Broken-Winged Blackbirds: A Delicately Scripted Interview with Sandra Ridley

“From literary to slam, formal to experimental, read, spoken, and performed, the Art Bar is open to all forms of poetry.” – Art Bar

The Art Bar Poetry Series is Canada’s longest-running weekly poetry reading series. Since 1991, the Art Bar Poetry series has been showcasing both burgeoning and well-established poets from Canada and abroad. Although the Art Bar Series has had many venues, it currently is held on the second floor of The Black Swan Tavern, 154 Danforth Ave. The Art Bar Poetry series is held weekly on Tuesday nights at 8 PM. In addition to having three poets read each evening, the Art Bar Series also hosts an open stage following the scheduled readers. Participation is welcomed in all forms, whether it be as a reader or appreciator of the art of poetry.

Come on out to the Art Bar Poetry Series for more great poetry. You can always check the upcoming shows. If you can make it out on Tuesday, June 3 at 8PM, you will be able to hear Erín Moure read. You might even be able to catch some of her poetry from her recently BookThug published twin-book of poetry, Secession / Insecession. Hope to see you there! And in the mean time… for BookThug reader’s who have enjoyed Sandra Ridley’s work, we hope you take a bite into this interview below.

photo 7Sandra Ridley, the poet and writer of The Counting House, recently read at the Art Bar Poetry Series on May 13th. Having come from Ottawa to read at this event, Ridley agreed to a different approach for an interview, since an in-person session would prove to be difficult. These sharp white squares set against a constellation of gold flecks are the stark confessions captured by her camera. Against this dark backdrop, these handwritten notes on delicate bar napkins seem as shy and whispered responses floating in outer space, but they are the carvings of a strong and powerful voice. Just as when Ridley read her work out loud–and the chatter of the audience went quiet, they leaned in closer, and drank in each word to the last–so are her honest responses here, akin to her presence and poetry: that which roars in your head, long after the world has gone silent.

Jenny Sampirisi describes the language of Ridley’s poetry in the following quote: “…in language that soothes and bites word by word, The Counting House is a book that lives fiercely in the complex in-between of love and punishment, pleasure and pain, coo and cry.”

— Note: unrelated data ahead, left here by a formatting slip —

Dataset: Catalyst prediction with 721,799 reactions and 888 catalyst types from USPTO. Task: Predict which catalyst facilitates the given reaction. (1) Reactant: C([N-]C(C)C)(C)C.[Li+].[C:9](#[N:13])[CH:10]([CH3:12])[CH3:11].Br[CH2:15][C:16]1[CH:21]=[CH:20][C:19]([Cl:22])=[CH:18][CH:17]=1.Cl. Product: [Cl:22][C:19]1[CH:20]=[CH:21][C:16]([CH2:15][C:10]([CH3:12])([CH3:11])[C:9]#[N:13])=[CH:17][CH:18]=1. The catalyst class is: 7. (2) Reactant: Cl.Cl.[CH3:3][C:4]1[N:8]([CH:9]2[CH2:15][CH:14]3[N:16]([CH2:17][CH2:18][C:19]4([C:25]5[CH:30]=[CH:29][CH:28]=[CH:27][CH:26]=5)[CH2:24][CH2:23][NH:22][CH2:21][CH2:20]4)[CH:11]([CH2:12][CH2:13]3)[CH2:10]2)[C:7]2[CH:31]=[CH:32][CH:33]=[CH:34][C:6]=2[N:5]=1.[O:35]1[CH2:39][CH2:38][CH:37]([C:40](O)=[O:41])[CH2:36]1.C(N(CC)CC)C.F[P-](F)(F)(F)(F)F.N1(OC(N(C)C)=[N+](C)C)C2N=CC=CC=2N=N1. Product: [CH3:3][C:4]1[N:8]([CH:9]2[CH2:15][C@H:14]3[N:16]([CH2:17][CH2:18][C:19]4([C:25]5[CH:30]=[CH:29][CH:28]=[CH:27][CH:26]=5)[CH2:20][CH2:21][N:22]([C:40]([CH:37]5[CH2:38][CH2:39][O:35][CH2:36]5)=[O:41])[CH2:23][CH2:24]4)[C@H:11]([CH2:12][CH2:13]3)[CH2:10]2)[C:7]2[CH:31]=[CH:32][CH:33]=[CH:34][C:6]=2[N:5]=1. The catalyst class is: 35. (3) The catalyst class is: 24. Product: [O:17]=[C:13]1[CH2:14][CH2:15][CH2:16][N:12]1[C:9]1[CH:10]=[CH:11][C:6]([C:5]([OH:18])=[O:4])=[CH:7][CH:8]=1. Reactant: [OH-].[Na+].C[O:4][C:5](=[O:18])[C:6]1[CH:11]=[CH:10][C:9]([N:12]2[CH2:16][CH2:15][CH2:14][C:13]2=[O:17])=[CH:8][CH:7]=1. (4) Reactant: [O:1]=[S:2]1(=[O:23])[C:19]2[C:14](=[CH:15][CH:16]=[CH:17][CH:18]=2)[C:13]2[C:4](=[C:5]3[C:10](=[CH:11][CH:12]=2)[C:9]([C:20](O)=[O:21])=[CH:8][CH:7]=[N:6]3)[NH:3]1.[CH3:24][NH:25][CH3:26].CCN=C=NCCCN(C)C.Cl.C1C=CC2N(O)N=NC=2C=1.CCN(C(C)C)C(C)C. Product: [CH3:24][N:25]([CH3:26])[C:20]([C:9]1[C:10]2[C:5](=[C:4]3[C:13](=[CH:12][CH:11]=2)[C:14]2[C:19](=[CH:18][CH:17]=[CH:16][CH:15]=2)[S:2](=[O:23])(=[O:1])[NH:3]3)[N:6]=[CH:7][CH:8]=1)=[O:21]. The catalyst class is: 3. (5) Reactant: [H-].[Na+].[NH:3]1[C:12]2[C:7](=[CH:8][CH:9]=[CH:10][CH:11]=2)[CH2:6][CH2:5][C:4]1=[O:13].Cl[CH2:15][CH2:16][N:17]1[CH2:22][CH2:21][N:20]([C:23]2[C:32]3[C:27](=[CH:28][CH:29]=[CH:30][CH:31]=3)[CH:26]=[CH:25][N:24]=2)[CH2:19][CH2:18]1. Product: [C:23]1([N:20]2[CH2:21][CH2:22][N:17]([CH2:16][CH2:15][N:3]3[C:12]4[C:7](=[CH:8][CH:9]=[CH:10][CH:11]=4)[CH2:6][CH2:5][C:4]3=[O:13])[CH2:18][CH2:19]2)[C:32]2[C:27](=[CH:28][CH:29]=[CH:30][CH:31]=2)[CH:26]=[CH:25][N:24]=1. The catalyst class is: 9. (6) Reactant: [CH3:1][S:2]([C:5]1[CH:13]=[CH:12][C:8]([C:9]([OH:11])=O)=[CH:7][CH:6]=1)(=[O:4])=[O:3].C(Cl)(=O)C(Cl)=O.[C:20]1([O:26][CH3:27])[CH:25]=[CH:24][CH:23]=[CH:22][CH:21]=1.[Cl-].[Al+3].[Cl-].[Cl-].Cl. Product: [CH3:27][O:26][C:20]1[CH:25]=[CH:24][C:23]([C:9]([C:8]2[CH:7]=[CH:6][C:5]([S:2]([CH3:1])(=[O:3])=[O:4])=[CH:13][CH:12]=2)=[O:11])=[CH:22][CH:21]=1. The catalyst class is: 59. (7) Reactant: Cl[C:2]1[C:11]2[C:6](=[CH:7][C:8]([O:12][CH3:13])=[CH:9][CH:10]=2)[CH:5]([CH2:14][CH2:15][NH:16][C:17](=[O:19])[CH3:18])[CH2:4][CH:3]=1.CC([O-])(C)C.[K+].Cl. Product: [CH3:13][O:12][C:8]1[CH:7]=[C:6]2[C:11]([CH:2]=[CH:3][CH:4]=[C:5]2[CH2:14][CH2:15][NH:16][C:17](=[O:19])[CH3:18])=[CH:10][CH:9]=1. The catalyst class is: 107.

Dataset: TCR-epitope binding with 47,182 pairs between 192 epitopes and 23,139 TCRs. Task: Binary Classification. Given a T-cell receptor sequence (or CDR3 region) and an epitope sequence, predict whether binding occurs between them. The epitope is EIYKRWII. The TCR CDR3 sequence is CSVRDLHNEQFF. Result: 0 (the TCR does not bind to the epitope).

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The views expressed in this BookThug blog entry are held by the author(s) and do not necessarily reflect the views of BookThug.

Kristen Smith received her Bachelors of Arts in English at Mount Allison University (Sackville, New Brunswick). In 2006, she was awarded the Graham Atlantic Writing Prize for her collection of poetry, Voices. Additionally, Kristen was selected as one of six poets internationally to participate in the Writing With Style program at the Banff Centre, Banff, AB (2012). In both her creative and her academic writing, Kristen explores themes of absence, nostalgia, and belonging. She currently studies at Ryerson University where she is completing a Master of Arts in Literatures of Modernity. Kristen lives in Toronto with her husband.

Puneet Dutt is a MA candidate in the Literatures of Modernity program at Ryerson University and currently works as an intern for BookThug. She has completed a marathon, and when she is not working, running, or doing coursework, she is tasting the words of great poets on her tongue. The League of Canadian Poets published her poem, “The Lonesome Lunch,” as a New Poet Selection for the 2013 National Poetry Month and her poem “Salon” was published by Canadian Literature (Summer 2013). She resides in Toronto with her husband. (Follow her on Twitter: @Puneet_Dutt.)

 

 

 

 

 

 

 

 

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